J. Bailey Hutchinson


J. Bailey Hutchinson is a poet, editor, and educator. She is originally from Memphis, Tennessee, where she obtained her BA in English literature from Rhodes College. While earning her MFA in poetry at the University of Arkansas, Fayetteville, she taught a wide range of writing courses, including Composition, Creative Nonfiction, and Creative Writing. She has also participated in several community-facing teaching initiatives, including WITS, the Open Mouth Literary Center, and the Brown Chair in Literacy’s outreach workshop program. Hutchinson is currently employed as an editorial assistant and bookseller at Milkweed Editions. 

Hutchinson’s work has been published by Salamander, Beloit, Muzzle, BOAAT, and more. She was the 2016 recipient of the James T. Whitehead Creative Writing Endowment and the 2018 recipient of both the Felix Christopher McKean Memorial Award for Poetry and the Lily Peter Fellowship in Poetry, awarded by the University of Arkansas’ department of English in the J. William Fulbright College of Arts & Sciences. Hutchinson was a finalist for Black Warrior Review’s 2017 Poetry Contest and Nimrod’s 2018 Writing Contest. She won First Prize in the 2018 New South Writing Contest. She is also the recipient of an arts grant from Artists 360. Source


for Mary Oliver


What I want to say is what 

I want to say. I ran the water 


poach-hot, watched my shoulder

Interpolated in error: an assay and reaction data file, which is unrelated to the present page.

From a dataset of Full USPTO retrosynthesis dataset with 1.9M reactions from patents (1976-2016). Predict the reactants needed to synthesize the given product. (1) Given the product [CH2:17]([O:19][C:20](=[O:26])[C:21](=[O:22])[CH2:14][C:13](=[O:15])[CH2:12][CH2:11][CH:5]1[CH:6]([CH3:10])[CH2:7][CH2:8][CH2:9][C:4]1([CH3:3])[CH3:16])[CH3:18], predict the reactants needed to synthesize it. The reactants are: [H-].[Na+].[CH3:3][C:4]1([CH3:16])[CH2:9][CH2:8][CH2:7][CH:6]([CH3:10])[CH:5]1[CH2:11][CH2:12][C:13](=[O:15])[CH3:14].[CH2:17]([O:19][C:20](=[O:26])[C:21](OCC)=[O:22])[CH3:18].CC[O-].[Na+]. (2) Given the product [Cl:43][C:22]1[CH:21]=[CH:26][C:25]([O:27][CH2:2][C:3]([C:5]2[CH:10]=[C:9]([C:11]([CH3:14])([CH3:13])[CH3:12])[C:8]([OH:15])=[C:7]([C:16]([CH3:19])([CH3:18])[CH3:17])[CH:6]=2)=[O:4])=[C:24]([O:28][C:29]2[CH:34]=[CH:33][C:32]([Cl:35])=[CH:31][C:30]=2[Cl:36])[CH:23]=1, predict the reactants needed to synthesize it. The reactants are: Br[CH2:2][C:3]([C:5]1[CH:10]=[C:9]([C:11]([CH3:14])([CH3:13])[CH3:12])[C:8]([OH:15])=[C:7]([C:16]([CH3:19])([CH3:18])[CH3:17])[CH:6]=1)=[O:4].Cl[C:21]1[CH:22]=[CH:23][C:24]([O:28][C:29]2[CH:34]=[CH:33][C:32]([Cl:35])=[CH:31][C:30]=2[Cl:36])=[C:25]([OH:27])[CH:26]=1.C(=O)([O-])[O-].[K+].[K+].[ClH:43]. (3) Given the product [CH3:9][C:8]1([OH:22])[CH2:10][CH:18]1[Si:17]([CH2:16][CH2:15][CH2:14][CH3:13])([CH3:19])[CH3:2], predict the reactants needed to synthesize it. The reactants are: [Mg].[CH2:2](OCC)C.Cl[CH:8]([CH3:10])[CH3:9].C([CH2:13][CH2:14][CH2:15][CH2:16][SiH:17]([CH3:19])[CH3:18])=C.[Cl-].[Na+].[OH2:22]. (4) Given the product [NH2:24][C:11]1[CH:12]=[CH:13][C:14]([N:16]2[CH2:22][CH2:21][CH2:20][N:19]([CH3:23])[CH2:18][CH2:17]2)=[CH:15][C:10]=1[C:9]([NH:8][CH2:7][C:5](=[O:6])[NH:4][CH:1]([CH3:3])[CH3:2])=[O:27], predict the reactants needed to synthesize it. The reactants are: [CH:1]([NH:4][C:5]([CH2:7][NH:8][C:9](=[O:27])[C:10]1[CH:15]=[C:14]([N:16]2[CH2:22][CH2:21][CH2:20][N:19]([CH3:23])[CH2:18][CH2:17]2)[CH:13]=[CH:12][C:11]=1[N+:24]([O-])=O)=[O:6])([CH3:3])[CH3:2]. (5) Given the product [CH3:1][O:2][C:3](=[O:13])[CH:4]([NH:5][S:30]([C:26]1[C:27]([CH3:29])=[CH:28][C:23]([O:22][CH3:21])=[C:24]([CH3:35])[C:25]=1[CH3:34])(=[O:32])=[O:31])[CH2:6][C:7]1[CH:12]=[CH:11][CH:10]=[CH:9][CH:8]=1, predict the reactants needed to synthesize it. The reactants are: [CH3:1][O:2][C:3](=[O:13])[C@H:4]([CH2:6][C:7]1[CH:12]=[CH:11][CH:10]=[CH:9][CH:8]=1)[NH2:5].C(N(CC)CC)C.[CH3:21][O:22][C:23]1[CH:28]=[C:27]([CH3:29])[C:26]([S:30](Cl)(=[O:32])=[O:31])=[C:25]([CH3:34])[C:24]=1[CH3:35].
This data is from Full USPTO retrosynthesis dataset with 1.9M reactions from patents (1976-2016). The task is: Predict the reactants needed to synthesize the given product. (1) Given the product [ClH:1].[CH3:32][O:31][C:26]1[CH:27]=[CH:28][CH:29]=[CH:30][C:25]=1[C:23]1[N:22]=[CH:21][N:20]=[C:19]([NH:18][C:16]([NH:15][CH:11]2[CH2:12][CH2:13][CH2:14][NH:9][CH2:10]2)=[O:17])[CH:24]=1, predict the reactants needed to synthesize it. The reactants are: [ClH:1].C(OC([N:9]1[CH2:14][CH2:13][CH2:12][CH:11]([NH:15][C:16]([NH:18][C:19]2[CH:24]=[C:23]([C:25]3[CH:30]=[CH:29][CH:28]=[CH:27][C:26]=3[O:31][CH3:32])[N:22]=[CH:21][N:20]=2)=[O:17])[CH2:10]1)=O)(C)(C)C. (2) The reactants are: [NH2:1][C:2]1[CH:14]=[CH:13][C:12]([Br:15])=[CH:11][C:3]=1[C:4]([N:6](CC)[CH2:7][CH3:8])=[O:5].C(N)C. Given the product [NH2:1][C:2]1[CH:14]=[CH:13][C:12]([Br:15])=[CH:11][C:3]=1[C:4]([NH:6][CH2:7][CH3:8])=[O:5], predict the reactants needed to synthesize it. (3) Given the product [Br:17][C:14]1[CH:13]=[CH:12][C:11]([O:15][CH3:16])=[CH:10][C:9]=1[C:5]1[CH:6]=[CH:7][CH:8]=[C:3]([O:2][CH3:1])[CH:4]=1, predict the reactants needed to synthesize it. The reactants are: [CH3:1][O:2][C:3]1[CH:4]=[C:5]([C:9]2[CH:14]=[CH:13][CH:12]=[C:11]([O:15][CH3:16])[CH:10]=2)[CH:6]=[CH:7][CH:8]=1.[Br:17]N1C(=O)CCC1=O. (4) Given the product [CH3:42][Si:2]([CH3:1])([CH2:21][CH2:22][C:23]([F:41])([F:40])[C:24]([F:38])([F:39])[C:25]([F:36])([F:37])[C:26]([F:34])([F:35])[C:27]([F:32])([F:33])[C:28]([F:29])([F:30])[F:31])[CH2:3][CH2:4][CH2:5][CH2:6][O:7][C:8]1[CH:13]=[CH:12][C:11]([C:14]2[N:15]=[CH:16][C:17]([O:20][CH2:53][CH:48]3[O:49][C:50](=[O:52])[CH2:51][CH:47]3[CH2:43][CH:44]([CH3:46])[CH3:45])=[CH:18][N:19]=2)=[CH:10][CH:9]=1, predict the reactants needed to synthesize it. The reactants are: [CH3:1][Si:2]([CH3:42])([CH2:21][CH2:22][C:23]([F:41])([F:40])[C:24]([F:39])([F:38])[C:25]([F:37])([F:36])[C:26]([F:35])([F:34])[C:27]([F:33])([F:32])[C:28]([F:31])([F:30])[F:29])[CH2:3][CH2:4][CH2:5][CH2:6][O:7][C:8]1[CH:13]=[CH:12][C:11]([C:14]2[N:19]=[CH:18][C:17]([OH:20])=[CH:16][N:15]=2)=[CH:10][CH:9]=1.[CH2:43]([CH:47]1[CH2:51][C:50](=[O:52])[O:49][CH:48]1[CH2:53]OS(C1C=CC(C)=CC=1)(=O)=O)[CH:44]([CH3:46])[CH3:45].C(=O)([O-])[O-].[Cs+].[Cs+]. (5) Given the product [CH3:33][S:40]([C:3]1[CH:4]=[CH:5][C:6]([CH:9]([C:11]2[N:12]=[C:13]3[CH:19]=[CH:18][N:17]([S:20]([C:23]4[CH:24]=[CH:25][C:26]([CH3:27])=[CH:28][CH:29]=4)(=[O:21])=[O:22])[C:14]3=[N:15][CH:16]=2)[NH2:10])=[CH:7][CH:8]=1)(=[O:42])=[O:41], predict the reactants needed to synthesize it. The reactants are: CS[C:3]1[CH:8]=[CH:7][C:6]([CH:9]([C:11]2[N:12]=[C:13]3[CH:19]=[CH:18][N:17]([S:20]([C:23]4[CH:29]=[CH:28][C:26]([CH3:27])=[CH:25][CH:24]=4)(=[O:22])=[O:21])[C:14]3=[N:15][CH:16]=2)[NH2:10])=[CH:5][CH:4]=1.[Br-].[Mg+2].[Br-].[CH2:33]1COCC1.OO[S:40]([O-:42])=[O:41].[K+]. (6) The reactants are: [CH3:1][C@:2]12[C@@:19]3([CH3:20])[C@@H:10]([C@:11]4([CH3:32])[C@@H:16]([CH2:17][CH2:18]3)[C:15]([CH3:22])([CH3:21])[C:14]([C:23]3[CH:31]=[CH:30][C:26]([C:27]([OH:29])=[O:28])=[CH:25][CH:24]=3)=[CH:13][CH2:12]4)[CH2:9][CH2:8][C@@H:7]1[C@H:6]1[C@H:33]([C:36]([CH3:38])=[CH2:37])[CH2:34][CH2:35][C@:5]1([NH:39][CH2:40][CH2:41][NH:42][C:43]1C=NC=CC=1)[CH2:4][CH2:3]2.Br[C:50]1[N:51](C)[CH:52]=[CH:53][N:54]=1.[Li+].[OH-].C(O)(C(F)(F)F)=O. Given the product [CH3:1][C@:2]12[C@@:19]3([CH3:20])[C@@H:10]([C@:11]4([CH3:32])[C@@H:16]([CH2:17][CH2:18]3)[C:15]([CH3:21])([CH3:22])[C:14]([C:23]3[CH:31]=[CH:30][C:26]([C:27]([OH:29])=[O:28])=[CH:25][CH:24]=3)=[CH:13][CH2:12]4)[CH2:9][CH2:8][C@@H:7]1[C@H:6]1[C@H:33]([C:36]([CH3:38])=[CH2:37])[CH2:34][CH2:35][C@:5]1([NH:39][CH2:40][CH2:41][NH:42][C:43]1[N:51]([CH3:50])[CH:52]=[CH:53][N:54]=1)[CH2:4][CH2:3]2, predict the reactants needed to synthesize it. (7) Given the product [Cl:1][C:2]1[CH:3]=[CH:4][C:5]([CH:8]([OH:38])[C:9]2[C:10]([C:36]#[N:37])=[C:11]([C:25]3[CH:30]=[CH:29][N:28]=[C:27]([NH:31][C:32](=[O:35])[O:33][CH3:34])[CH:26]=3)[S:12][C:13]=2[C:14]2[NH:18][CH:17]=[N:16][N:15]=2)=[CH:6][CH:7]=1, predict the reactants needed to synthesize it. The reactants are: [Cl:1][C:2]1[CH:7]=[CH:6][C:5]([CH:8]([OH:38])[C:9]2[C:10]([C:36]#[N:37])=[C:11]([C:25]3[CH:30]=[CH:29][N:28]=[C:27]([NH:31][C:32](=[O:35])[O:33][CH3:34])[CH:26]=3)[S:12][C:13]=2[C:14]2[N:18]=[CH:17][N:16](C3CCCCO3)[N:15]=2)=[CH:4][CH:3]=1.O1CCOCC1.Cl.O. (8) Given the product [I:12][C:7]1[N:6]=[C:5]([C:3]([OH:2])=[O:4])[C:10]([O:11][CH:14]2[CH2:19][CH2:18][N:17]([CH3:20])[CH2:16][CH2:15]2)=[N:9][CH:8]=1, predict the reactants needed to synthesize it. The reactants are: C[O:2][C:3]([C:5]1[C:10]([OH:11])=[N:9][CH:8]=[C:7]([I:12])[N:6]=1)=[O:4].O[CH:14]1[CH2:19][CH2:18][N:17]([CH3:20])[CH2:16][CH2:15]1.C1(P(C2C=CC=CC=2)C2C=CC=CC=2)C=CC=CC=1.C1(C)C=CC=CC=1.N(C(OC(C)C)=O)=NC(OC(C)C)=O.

rose like a struck cheek. Because 


something there. Unwinds. In the 

way water slucks. In the seventh grade, 


the first-chair trumpet never 

looked at me and I loved him. 


I put my foot through a wall. I didn’t 

want anyone. To know. Me, peach-


softening in the bleachers. Me, lush, 

as a honey-sick ermine. I nearly 


bit my mom in half. How’d I get me 

into this? Saying palm-puddled


daisyleaf in place of sorry. It’s not

like shattered drywall is some easier 


words—because I had to caulk it all back 

myself. It’s maybe that I won’t believe 


words lack feet. And fur. I’m not in this 

to be misunderstood, though I was. 


Before. Distracting with a wrecked beanfield, 

or gargled-up okra stuff–but now 


I mean it when I say I’m willful 

as yogurt in the sunshine. How it’s 


made slow cheese. Look, I wrote a poem 

to tell you something genuine. Though. 


It doesn’t always seem that way. I still 

believe folding a fisheye in lardo and salt 


is the best way for you to feel the dream 

that sucked sleep out of me. So. I sit down 


with the green of many slick frogs. The sharp 

and insufficient air of a mountainside. 


The eatable gouda rind. What I think 

was buck last night, groaning like a ship. 





Literary Movements:


Anthology Years:



Childhood & Coming of Age

Memory & The Past

Literary Devices:


a line break interrupting the middle of a phrase which continues on to the next line

Rhetorical Question

a question asked for effect, not necessarily to be answered


a comparison between two unlike things using the words “like” or “as”